The price of the lowly egg has risen more than 30 percent over the last year in much of the country, but farmers say you shouldn't blame the chickens. Scratch around a little and you'll find that, like everything else these days, high gas prices are largely to blame.
The wholesale price for Grade A eggs currently hovers around $1.14 in much of the country, which translates to a retail price of about twice that much. At Pavilions on W. Olympic Blvd. in Beverly Hills, Calif., Lucerne cage-free A eggs were on sale for $4.79 a dozen this morning. A Safeway in Fairfax, Va., was offering Lucerne large AA eggs for $2.19 a dozen.
Like so many other food staples, eggs are found in a wide variety of prepared foods and are used extensively by do-it-yourself chefs, making it hard to avoid shelling out more for the nutritious ovoids. Egg substitutes are available but they usually cost more than the real thing.
Chicken ranchers say the cost of getting a hen ready to lay eggs is up 60 percent, thanks to chicken feed that, well, isn't chicken feed anymore. Feed costs a third more than last year. Then there's diesel fuel that's approaching $5 a gallon and packaging costs that are climbing nearly as fast. The plastic containers that hold the eggs have gone from 5 cents to more than 7 cents in many areas.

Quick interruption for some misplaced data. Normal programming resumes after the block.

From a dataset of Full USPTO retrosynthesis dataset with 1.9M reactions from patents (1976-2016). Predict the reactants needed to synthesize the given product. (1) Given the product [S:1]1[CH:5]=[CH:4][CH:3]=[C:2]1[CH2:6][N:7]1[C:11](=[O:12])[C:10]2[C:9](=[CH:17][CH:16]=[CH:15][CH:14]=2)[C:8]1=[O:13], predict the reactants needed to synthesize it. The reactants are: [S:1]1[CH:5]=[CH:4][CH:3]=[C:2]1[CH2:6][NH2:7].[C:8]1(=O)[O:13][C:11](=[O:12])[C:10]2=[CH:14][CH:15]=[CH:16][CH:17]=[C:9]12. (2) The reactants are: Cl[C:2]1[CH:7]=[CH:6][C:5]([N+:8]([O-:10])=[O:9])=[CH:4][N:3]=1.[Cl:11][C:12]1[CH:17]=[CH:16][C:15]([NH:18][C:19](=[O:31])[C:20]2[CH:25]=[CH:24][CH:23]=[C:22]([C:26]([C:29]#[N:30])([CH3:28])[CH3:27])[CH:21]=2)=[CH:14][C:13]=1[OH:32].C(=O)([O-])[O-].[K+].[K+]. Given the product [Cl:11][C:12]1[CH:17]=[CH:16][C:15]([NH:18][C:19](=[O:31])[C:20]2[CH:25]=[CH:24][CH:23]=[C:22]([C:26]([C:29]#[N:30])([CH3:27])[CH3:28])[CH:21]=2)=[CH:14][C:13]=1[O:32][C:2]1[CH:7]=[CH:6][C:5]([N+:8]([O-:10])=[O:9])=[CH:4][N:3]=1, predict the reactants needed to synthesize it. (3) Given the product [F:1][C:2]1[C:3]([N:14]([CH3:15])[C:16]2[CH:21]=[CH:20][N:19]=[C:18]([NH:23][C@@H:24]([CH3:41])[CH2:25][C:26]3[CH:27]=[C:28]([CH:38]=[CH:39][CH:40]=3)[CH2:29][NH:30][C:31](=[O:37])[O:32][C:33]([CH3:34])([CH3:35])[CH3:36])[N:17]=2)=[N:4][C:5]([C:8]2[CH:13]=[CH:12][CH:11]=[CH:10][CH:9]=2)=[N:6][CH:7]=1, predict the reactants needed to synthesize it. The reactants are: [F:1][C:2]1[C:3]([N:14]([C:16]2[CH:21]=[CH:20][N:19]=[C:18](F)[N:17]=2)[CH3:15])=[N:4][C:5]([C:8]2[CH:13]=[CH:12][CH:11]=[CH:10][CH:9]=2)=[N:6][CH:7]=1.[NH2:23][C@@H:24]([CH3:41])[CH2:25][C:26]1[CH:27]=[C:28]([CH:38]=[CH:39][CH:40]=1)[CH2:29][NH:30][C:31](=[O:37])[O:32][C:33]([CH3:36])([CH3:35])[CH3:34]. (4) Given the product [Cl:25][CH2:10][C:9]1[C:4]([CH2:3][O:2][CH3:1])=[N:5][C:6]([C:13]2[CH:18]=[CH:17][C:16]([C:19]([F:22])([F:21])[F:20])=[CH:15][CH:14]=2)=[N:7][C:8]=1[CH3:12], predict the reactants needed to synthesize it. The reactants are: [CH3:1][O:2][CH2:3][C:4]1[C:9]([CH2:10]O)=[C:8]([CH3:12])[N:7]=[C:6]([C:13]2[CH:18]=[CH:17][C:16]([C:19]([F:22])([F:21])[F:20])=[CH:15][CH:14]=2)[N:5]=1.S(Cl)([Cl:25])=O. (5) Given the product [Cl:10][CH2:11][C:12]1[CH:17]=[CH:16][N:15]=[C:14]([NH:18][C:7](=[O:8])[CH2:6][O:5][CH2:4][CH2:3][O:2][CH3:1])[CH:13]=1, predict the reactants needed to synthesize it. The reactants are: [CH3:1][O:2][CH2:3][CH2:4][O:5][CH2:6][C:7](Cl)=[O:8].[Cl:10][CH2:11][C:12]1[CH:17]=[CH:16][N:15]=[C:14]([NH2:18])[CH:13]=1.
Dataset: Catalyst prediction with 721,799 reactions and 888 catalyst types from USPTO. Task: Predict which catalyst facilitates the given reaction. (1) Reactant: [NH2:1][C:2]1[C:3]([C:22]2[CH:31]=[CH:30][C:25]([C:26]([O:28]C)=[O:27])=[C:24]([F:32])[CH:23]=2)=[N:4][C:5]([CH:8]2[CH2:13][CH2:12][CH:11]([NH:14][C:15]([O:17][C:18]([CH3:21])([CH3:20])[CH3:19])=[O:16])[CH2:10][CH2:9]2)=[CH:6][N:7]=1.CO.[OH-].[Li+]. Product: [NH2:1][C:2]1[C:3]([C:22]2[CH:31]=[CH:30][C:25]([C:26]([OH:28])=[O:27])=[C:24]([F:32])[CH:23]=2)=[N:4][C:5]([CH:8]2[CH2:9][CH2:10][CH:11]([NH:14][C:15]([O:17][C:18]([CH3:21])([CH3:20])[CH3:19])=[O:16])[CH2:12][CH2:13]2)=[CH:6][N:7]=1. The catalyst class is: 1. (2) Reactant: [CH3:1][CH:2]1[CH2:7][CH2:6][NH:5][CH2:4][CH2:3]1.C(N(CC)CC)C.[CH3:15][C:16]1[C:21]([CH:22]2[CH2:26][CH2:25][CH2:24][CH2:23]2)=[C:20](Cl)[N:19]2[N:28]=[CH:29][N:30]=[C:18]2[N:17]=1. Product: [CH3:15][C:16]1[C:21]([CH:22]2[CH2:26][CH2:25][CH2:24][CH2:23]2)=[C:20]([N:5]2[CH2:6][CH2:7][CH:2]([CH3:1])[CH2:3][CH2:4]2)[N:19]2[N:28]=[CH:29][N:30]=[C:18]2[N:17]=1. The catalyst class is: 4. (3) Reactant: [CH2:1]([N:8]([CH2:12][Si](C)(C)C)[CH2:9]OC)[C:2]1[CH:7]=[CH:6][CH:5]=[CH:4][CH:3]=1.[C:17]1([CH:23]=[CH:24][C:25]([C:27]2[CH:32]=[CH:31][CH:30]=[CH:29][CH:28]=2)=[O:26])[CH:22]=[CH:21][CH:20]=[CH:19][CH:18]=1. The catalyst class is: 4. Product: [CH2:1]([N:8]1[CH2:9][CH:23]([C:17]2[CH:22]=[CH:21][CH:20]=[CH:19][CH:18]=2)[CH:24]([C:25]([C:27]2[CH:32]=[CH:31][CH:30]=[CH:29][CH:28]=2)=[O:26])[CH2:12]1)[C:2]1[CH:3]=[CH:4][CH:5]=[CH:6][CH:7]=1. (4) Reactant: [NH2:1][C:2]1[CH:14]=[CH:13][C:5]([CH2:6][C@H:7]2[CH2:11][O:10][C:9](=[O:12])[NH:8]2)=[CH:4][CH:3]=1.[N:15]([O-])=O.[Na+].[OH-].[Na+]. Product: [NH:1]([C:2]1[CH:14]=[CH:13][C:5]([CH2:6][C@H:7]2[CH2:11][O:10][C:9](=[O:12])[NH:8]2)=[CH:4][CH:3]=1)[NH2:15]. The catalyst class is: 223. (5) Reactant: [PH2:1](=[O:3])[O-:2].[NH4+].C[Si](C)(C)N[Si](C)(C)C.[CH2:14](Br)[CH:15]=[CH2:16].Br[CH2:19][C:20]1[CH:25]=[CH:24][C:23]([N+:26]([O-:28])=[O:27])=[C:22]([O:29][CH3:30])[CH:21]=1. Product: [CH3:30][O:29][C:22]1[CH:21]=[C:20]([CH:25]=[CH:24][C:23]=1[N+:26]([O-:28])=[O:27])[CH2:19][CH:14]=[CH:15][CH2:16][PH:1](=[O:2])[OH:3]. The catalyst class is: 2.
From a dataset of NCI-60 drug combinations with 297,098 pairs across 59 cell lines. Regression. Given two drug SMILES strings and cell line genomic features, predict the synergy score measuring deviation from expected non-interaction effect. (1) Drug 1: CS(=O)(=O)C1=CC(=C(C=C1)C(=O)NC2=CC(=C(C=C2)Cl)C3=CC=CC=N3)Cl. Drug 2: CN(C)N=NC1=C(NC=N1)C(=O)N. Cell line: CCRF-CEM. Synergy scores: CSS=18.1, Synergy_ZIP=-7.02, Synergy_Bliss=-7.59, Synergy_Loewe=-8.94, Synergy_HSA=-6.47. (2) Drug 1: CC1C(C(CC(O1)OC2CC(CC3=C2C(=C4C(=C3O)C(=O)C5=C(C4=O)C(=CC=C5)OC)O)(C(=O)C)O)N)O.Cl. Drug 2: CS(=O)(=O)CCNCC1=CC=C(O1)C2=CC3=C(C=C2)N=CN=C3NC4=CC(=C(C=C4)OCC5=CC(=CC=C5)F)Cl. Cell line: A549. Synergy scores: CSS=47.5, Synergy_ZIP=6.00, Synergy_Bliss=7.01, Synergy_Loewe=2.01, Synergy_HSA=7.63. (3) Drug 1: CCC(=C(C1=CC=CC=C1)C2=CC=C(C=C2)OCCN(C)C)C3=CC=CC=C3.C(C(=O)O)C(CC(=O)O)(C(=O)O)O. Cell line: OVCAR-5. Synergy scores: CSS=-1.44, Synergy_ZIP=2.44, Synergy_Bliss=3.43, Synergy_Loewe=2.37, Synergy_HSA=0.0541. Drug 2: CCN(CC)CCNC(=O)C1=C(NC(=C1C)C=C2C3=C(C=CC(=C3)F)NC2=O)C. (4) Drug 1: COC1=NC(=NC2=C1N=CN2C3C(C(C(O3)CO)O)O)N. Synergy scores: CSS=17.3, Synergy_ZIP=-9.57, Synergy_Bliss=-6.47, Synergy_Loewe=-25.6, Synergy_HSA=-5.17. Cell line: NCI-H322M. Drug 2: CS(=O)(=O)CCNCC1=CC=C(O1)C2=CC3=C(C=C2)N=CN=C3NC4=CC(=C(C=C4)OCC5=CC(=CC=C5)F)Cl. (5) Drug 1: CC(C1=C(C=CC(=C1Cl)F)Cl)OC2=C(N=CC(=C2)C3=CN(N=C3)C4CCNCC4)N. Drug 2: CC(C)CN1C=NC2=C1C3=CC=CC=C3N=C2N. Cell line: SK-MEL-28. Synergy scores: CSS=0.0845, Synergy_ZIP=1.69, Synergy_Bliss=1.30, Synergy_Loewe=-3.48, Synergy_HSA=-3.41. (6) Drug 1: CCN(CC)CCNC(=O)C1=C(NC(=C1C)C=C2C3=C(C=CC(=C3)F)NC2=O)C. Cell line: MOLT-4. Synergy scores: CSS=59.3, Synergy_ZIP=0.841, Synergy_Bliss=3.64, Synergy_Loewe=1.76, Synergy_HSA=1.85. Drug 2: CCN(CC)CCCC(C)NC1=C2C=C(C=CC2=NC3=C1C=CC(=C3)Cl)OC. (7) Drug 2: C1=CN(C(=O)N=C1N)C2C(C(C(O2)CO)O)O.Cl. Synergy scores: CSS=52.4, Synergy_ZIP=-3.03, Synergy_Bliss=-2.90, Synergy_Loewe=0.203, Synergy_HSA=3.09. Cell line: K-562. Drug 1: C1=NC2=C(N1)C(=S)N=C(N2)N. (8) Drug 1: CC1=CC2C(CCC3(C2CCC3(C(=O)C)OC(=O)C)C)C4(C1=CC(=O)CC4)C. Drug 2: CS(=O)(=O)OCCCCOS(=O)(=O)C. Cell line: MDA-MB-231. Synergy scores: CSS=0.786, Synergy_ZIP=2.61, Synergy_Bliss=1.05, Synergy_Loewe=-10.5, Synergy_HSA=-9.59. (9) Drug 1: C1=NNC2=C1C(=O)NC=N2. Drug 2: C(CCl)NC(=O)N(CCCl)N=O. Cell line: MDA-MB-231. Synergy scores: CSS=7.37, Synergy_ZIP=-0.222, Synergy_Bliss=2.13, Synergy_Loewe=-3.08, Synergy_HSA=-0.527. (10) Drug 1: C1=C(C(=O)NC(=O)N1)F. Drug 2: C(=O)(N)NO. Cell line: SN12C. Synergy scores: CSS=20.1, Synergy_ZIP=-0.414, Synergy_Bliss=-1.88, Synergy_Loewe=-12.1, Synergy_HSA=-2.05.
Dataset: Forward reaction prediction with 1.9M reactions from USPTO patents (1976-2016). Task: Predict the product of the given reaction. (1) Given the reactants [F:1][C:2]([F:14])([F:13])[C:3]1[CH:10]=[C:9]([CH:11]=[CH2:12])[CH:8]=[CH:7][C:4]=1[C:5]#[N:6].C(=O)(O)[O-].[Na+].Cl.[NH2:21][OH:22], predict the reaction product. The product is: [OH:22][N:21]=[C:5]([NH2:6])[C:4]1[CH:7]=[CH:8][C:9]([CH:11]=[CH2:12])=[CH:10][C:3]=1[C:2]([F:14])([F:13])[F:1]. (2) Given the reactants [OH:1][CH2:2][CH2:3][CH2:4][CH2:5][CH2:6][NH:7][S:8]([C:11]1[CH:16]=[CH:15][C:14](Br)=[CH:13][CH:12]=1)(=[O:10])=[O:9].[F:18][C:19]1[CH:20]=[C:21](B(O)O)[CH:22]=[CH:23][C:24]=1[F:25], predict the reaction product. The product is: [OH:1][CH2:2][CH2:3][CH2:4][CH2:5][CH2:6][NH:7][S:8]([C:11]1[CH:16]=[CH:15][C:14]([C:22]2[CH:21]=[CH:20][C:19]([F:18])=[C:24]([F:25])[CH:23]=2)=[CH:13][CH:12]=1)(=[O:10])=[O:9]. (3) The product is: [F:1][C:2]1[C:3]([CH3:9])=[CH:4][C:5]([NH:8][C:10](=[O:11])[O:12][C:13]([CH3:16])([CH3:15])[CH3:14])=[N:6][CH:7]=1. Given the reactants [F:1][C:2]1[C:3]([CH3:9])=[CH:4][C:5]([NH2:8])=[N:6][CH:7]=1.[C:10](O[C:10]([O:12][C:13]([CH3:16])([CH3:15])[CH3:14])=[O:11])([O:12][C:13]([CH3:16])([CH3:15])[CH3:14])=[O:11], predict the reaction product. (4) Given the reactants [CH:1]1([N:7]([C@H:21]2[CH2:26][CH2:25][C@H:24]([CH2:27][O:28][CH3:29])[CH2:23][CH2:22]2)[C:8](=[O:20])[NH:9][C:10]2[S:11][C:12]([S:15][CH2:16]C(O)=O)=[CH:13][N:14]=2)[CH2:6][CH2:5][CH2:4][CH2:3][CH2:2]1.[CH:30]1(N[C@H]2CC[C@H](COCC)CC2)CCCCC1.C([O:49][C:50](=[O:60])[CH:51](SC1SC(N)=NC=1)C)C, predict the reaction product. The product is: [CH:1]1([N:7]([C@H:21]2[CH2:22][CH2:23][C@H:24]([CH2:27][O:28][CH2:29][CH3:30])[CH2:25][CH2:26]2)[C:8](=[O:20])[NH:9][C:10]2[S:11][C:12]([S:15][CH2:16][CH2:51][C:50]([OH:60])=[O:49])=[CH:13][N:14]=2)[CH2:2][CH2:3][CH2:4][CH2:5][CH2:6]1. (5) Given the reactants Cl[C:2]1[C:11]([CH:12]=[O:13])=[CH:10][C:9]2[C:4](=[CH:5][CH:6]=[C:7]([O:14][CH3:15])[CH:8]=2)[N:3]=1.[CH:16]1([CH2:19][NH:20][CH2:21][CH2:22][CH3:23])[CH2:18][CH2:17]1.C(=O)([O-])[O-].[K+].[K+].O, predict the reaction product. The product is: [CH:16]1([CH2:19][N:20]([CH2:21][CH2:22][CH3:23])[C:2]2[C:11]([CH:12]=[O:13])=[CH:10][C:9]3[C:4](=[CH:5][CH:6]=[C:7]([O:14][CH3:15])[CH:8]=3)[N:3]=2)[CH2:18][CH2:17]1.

And don't forget those chilly mornings. Most chicken ranchers use propane to heat their chicken houses and provide hot water for washing the eggs. The cost of propane has risen 50 percent in the last year.
Ethanol gets the blame
So if chicken ranchers aren't to blame for the high prices, who is? Supermarkets say they're having trouble dealing with rising food and transportation costs while their customers become increasingly tight with a buck.
The National Retail Federation, the Washington-based trade association for grocery stores, chain restaurants and other retailers, puts a big part of the blame on Congress and its love affair with ethanol .
"We've seen a tremendous increase in food prices. I don't think there's any disagreement that our ethanol policy has played a role in that," said Erik Autor, a federation vice president, told the Atlanta Journal-Constitution. "We're very concerned about this. And it is one thing Congress can do something about."
Trying to cut imports of oil from the Middle East, Congress has mandated that Americans use 9 billion gallons of ethanol by year's end and 36 billion gallons by 2022. In addition, oil refiners who blend ethanol with gasoline receive a 51-cent-per-gallon tax credit.
Most of the nation's ethanol is produced from corn -- and corn is what makes the feed that fattens up not just hens but beef cattle, hogs and other creatures bred for human consumption. So as corn is diverted to gas tanks, there's less available for animal feed.
Rising demand for corn in China, India and other developing countries is also driving up prices.
Corn currently is going for about $5.99 a bushel but with fewer acres planted this year, prices could climb to $7 or even $8, some agriculture observers predict.